The first historically known Bishop of Maguelone, Boetius, assisted at the Council of Narbonne in 589. Maguelone was completely destroyed in the course of the wars between Charles Martel and the Saracens. The diocese was then transferred to Substantion, but Bishop Arnaud (1030–1060) brought it back to Maguelone which he rebuilt.

Near Maguelone had grown up by degrees the two villages of Montpellier and Montpellieret. According to legend, they were in the tenth century the property of the two sisters of St. Fulcran, Bishop of Lodève. About 975 they gave them to Ricuin, Bishop of Maguelone. It is certain that about 990 Ricuin possessed these two villages; he kept Montpellieret and gave Montpellier in fief to the family of the Guillems. In 1085 Pierre, Count of Substantion and Melgueil, became a vassal of the Holy See for this countship, and relinquished the right of nomination to the diocese of Maguelone. Urban II charged the Bishop of Maguelone to exercise the papal suzerainty, and he spent five days in this town when he came to France to preach the First Crusade. In 1215 Pope Innocent III gave the countship of Melgueil in fief to the Bishop of Maguelone, who thus became a Prince-bishop.

From that time the Bishop of Maguelone had the right of coinage. Pope Clement IV reproached (1266) Bishop Bérenger Frédol with causing to be struck in his diocese a coin called "Miliarensis", on which was rend the name of Mahomet; in fact at that date the bishop, as well as the King of Aragon and the Count of Toulouse, authorized the coinage of Arabic money, not intended for circulation in Maguelone, but to be sold for exportation to the merchants of the Mediterranean.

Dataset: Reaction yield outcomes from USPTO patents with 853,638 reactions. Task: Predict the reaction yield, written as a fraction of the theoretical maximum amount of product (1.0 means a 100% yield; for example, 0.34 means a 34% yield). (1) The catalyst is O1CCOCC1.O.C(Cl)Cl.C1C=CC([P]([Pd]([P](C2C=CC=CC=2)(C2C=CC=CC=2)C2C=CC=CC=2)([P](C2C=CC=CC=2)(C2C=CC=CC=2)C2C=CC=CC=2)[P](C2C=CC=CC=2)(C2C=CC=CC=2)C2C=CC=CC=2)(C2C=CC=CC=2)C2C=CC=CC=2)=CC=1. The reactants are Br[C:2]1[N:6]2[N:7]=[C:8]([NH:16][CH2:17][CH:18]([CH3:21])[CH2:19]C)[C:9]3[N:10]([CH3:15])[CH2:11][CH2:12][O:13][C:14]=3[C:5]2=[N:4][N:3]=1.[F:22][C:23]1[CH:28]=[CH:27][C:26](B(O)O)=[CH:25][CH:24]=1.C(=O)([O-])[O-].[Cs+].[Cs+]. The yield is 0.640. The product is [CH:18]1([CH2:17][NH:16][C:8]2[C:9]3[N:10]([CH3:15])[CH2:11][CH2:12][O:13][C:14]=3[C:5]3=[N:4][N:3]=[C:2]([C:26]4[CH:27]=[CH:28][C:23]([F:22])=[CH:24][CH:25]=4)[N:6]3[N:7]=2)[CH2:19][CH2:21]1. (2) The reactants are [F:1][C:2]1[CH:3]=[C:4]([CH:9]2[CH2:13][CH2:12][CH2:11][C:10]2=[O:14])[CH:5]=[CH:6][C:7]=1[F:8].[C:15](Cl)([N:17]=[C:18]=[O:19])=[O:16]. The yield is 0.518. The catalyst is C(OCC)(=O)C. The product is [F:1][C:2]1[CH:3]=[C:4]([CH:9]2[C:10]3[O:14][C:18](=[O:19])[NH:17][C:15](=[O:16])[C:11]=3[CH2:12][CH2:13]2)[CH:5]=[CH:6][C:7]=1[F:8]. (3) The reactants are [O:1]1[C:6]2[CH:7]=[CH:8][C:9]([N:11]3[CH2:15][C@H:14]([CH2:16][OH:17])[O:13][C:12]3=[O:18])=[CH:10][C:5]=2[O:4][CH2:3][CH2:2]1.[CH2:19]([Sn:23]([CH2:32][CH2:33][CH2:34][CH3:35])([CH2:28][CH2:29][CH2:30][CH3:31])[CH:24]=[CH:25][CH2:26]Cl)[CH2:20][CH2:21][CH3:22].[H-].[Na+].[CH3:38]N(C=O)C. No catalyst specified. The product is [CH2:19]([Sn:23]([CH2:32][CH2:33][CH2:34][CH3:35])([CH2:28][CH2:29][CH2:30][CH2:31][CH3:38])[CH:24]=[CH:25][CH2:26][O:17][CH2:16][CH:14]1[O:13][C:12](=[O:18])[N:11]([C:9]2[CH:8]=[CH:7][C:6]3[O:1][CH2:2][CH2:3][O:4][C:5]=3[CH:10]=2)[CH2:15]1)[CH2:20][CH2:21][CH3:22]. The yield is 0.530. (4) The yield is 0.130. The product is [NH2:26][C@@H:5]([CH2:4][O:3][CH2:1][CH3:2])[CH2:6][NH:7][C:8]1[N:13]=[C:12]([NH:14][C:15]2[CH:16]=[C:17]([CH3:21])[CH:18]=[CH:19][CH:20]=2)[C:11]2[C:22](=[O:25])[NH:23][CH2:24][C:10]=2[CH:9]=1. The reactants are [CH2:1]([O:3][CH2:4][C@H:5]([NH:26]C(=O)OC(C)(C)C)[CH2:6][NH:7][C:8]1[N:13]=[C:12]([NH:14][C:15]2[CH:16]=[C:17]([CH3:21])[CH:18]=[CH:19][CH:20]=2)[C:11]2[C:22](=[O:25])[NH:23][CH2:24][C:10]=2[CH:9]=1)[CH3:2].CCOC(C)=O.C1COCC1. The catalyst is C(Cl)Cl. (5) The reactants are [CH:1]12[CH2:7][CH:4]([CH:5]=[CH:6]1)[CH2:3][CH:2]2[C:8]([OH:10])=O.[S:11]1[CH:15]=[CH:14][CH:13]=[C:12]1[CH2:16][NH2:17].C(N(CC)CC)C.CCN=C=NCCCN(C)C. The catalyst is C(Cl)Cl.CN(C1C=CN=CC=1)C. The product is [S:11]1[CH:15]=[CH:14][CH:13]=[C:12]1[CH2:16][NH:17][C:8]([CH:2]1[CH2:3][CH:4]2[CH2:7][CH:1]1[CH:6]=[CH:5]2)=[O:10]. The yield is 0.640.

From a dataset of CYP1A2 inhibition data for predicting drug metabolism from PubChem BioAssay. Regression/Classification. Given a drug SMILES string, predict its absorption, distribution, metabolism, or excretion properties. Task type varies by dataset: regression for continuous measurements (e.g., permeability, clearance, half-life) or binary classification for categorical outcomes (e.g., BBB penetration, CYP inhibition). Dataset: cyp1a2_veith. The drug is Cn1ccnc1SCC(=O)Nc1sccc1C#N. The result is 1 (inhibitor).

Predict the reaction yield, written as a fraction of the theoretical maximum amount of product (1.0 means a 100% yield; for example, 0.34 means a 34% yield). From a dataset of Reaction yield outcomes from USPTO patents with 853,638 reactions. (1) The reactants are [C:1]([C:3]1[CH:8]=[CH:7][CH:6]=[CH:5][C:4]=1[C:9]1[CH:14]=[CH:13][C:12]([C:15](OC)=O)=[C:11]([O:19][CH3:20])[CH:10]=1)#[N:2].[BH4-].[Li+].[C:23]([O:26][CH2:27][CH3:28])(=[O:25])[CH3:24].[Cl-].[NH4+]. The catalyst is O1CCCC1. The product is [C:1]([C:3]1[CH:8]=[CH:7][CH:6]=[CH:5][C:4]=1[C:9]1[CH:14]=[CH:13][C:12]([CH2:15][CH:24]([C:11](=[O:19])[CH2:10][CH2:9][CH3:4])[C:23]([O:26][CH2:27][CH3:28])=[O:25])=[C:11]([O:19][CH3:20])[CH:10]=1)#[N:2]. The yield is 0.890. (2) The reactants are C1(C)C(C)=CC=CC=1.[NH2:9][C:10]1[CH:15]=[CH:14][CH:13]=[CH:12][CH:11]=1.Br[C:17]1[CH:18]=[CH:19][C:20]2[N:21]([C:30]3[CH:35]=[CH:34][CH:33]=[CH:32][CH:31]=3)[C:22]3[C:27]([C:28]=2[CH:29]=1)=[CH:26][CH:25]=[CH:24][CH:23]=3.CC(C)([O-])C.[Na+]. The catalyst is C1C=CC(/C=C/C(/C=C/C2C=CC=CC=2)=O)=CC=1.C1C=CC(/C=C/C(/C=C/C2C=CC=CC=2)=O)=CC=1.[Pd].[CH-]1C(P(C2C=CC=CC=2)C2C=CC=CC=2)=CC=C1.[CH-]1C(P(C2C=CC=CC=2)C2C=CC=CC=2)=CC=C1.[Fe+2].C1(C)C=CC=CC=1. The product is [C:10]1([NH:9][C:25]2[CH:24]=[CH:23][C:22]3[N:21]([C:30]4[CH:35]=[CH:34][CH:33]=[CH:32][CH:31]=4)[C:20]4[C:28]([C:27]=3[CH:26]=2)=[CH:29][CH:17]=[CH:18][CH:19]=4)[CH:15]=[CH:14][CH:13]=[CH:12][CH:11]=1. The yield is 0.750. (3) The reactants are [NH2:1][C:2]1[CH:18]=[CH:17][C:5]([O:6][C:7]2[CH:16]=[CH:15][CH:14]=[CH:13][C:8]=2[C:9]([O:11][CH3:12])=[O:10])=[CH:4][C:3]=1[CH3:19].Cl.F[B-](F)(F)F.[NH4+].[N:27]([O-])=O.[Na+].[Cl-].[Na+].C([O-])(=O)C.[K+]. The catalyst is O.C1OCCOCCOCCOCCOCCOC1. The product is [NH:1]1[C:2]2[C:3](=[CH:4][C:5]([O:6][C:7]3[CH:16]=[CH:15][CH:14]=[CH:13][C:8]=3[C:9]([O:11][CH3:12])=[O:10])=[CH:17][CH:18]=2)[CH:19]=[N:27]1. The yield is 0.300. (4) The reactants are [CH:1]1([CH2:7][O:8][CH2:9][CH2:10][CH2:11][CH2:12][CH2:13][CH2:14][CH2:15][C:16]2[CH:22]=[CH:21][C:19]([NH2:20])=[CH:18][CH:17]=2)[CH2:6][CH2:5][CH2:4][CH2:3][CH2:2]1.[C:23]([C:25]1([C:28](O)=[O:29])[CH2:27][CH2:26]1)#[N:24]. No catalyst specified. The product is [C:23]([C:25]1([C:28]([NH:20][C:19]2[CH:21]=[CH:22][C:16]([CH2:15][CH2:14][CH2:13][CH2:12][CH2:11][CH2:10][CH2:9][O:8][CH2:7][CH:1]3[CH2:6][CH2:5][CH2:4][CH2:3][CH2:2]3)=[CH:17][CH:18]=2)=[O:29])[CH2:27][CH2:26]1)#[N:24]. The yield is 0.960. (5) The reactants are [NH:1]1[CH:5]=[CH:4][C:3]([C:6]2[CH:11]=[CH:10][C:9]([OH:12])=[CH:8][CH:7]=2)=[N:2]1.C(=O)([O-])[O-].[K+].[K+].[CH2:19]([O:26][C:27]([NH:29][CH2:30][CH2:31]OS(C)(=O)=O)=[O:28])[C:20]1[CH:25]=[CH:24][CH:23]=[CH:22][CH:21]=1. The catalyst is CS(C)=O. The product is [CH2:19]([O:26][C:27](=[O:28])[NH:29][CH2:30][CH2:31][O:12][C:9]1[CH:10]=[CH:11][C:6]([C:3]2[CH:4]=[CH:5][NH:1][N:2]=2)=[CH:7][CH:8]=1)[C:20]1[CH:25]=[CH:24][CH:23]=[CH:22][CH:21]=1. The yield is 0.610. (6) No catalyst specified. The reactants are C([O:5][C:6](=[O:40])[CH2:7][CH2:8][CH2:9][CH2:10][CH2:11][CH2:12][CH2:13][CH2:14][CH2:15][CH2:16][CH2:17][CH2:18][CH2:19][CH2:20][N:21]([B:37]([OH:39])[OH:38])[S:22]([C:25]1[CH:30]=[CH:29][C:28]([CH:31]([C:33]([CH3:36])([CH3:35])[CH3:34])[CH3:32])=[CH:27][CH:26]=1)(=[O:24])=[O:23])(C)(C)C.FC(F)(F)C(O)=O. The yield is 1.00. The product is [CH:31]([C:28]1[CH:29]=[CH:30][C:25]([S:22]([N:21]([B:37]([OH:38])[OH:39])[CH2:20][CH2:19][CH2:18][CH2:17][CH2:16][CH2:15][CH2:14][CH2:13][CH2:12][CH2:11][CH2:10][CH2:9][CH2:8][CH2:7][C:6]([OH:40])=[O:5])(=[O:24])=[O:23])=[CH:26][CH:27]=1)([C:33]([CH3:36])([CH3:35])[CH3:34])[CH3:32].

In July, 1204, Montpellier passed into the hands of Peter II of Aragon, son-in-law of the last of the Guillems; James I of Aragon, son of Peter II, united the city to the Kingdom of Majorca. In 1282 the King of Majorca paid homage to the King of France for Maguelone. Bérenger Frédol, Bishop of Maguelone, ceded Montpellier to Philip IV of France (1292). James III of Majorca sold Montpellier to Philip VI (1349); and the city, save for the period from 1365 to 1382, was henceforth French.

Urban V had studied theology and canon law at Montpellier and was crowned pope by Cardinal Ardouin Aubert, nephew of Innocent VI, and Bishop of Maguelone from 1352 to 1354; hence the attachment of Pope Urban for this diocese which he favoured greatly. In 1364 he founded at Montpellier of a Benedictine monastery under the patronage of St. Germain, and came himself to Montpellier to see the new church (9 January - 8 March 1367). He caused the city to be surrounded by ramparts, in order that the scholars might work there in safety; and finally he caused a large canal to be begun by which Montpellier might communicate with the sea.

At the request of King Francis I, who pleaded the epidemics and the ravages of the pirates which constantly threatened Maguelone, Pope Paul III transferred the see to Montpellier (27 March 1536). Montpellier, into which Calvinism was introduced in February, 1560, by the pastor, Guillaume Mauget, was much troubled by the wars of religion. Under Henry III of France a sort of Calvinistic republic was installed there. The city was reconquered by Louis XIII (October, 1622).